A few US cargo airlines use new or recently built aircraft to carry their freight, but most use older airplanes that normally wouldn't be certified to fly passengers anymore, like the Boeing 707, Douglas DC-8, Ilyushin 76. Examples of the 60-year-old Douglas DC-3 are still flying around the world carrying cargo. Short range turboprop airliners such as the Fokker Friendship and British Aerospace ATP are now being modified to accept standard air freight pallets to extend their working lives. This normally involves the replacement of glazed windows with opaque panels, the strengthening of the cabin floor and insertion of a broad top-hinged door in one side of the fuselage.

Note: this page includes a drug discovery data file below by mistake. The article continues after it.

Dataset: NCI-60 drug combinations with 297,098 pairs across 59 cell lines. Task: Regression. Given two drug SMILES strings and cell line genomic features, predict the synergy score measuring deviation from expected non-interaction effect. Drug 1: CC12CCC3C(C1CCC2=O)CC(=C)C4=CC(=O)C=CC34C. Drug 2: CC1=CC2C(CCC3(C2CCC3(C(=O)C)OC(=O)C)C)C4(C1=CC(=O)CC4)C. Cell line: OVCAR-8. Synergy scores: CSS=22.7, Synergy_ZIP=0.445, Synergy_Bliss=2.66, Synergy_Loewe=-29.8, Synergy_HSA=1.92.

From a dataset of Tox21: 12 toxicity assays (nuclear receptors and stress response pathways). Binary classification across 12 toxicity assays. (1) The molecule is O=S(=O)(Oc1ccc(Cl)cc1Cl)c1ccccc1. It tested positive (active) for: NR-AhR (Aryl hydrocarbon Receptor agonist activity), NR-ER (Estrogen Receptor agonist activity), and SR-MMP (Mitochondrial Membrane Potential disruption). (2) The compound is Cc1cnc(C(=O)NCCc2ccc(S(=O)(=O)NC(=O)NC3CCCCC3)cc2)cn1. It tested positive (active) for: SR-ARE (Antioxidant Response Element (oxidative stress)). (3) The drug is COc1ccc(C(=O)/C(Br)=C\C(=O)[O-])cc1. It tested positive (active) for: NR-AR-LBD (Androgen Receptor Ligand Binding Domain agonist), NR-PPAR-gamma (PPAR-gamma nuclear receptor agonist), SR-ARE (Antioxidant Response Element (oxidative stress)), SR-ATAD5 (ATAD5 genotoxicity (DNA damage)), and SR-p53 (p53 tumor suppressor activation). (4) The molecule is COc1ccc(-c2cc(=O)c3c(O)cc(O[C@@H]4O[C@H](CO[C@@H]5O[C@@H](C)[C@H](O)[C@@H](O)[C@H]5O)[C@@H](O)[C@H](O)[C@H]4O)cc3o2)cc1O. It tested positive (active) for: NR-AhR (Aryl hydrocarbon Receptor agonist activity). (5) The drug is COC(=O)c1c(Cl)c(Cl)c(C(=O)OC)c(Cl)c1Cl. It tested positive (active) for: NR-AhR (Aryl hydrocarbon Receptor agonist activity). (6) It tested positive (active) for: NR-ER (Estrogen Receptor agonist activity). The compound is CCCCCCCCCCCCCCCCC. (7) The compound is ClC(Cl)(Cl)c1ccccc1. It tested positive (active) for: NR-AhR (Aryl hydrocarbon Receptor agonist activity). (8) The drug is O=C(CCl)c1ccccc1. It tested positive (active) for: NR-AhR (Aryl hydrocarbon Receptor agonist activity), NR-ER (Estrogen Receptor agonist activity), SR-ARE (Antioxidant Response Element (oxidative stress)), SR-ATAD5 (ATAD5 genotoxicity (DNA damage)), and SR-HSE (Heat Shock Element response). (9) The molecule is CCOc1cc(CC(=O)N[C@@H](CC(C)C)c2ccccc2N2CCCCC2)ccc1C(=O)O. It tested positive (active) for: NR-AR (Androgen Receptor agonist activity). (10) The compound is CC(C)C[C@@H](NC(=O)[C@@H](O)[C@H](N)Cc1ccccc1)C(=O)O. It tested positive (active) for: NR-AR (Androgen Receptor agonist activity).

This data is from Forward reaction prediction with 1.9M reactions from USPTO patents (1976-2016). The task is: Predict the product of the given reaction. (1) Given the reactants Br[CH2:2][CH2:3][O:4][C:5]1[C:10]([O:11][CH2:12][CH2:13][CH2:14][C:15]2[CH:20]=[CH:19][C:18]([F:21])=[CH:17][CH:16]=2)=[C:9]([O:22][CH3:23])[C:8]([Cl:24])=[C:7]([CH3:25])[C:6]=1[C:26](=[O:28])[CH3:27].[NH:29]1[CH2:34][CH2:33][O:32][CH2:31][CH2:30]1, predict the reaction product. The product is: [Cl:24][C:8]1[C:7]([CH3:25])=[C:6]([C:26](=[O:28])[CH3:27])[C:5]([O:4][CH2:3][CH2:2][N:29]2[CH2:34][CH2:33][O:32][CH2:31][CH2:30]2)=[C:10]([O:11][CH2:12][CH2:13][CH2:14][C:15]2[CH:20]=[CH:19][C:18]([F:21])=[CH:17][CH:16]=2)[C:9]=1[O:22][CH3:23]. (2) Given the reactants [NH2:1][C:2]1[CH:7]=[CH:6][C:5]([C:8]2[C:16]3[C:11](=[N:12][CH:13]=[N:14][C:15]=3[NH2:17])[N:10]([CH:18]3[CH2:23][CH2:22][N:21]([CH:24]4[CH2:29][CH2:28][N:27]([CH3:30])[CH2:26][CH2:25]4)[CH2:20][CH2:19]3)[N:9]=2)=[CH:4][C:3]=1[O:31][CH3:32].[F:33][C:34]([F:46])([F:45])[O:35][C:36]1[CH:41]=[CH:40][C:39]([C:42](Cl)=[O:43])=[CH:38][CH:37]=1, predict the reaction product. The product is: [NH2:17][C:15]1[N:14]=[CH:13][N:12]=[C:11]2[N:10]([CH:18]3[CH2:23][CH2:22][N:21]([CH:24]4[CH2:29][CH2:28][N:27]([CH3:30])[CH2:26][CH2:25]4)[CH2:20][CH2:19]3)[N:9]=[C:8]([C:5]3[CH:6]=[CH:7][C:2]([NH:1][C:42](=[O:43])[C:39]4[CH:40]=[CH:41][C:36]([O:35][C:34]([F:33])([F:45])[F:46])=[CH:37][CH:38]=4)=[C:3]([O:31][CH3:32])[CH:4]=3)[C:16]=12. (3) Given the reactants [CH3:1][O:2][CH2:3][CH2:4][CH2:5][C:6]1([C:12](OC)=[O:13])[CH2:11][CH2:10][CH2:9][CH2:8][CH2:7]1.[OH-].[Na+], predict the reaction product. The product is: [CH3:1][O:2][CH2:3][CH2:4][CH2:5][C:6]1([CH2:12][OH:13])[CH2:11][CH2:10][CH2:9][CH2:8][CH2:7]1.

These cargo airlines, amongst many others, have importance in the history of air cargo: